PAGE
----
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The 77-year-old “Wall Street” star was a guest of honor at the Fourth Annual Meihodo International Youth Visual Media Festival and recalled in an interview with producers that in being so close to his father and mother Diana Douglas, the actor was able to “watch their insecurities and see that what was on the screen was not exactly what that person was like,” according to People magazine.
“I learned to treat this as a true business — being professional and not getting caught up in the image people try to create,” Douglas added.
Back in 2018, Douglas spoke to Fox News at the “Ant-Man and the Wasp” world premiere about how he learned to act with a green screen, and he said he felt the process paled in comparison to the realness of performing on a traditional film set.
“I felt a little more confident than I did the first time with all of the green screen stuff,” he said of his overall comfort level from the first film to the next. “I really dig that for some guy who has done 50 movies, I’ve never done this stuff before.”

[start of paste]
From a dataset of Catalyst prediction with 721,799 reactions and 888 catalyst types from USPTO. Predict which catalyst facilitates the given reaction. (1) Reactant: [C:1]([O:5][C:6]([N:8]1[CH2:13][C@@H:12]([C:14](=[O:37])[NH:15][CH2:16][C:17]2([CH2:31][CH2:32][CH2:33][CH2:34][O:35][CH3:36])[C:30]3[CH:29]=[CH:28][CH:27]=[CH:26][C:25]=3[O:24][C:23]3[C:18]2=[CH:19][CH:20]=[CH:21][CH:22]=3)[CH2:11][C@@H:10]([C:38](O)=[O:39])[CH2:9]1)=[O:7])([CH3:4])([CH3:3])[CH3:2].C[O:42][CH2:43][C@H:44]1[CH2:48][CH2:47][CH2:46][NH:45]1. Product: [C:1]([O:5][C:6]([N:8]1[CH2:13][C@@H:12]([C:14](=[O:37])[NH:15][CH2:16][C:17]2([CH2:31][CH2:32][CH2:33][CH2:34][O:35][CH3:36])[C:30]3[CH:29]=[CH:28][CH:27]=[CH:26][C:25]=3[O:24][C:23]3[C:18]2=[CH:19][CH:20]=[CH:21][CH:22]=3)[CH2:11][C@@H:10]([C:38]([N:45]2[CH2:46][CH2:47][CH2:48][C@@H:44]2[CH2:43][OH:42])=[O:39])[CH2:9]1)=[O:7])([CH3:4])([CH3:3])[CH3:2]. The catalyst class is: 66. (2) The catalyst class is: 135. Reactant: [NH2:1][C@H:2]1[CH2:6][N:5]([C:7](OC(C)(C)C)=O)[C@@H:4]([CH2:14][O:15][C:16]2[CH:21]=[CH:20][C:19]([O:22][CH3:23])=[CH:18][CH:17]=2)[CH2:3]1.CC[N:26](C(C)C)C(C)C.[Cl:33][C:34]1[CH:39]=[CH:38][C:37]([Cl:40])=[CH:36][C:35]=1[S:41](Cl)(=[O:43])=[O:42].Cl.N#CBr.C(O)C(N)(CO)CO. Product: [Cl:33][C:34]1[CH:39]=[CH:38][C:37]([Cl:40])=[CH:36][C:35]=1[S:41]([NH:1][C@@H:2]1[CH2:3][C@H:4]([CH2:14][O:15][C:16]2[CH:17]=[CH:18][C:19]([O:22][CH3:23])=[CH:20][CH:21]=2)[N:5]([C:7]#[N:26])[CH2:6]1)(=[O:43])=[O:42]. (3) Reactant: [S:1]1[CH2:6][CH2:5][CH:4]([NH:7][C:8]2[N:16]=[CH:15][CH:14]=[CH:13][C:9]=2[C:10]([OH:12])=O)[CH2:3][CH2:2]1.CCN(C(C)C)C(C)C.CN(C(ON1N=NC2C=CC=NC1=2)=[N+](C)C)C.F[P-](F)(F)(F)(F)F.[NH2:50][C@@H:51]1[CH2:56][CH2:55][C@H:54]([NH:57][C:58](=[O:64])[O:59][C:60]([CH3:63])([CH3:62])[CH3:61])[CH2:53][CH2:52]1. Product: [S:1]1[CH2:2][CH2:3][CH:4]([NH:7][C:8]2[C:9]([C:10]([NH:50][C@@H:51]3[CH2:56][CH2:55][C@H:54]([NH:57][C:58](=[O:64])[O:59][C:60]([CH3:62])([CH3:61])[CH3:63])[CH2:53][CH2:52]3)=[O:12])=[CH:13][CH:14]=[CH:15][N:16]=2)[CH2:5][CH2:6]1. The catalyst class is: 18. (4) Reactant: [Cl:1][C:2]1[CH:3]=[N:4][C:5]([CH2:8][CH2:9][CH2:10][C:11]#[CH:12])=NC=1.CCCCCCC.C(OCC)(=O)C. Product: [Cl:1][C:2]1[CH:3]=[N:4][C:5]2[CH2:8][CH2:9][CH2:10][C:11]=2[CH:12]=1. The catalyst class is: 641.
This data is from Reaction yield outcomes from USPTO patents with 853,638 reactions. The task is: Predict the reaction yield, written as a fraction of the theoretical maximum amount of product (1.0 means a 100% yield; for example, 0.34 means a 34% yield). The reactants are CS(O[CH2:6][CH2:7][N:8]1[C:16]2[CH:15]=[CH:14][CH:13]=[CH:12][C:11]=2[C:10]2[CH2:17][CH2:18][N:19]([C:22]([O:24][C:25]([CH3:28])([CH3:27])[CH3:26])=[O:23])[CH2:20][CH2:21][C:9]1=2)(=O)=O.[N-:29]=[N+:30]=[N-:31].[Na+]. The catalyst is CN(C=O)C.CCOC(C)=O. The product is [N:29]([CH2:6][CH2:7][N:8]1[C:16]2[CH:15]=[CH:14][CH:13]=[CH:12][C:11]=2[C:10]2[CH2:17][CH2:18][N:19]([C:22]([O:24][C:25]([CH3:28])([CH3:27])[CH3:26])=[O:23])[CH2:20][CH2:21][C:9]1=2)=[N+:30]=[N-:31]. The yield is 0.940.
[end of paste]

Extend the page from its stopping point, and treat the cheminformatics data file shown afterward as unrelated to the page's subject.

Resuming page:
“Evangeline [Lily] and Paul [Rudd], they were all cooll They had their suits on, and it’s all make-believe,” he added of his co-stars at the time. “I said, ‘There’s nothing here, man. There’s nothing here. What are we looking at?’ And, so you learn all of the tricks of the trade and how to be focused.”
Added the “Kominsky Method” star: “When we were in our space shuttle rocket, I said, ‘I think they saved the budget on this one, man. They must have spent it on the big stuff because there’s nothing here, you know.'”
“And, I’m faking the buttons,” he noted while simulating pressing buttons with his hands and voicing mechanical sounds.
Douglas’ mother died in July 2015 at age 92, and Kirk carried on and would live to be 103 until his death in February 2020. Kirk’s second wife, Anne Buydens, died in April 2021 at the age of 102.
Douglas shared a tribute to his father on Instagram at the time of his death. In it, he noted that Kirk “was a legend” and he’s leaving “a legacy in film that will endure for generations to come.”
Kirk Douglas garnered his first Oscar nomination in 1949 for his role in Mark Robson’s boxing drama “Champion” and followed that up with two more Oscar bids for his part in “The Bad and the Beautiful” in 1952. His performance in the flick also earned him a Golden Globe Award.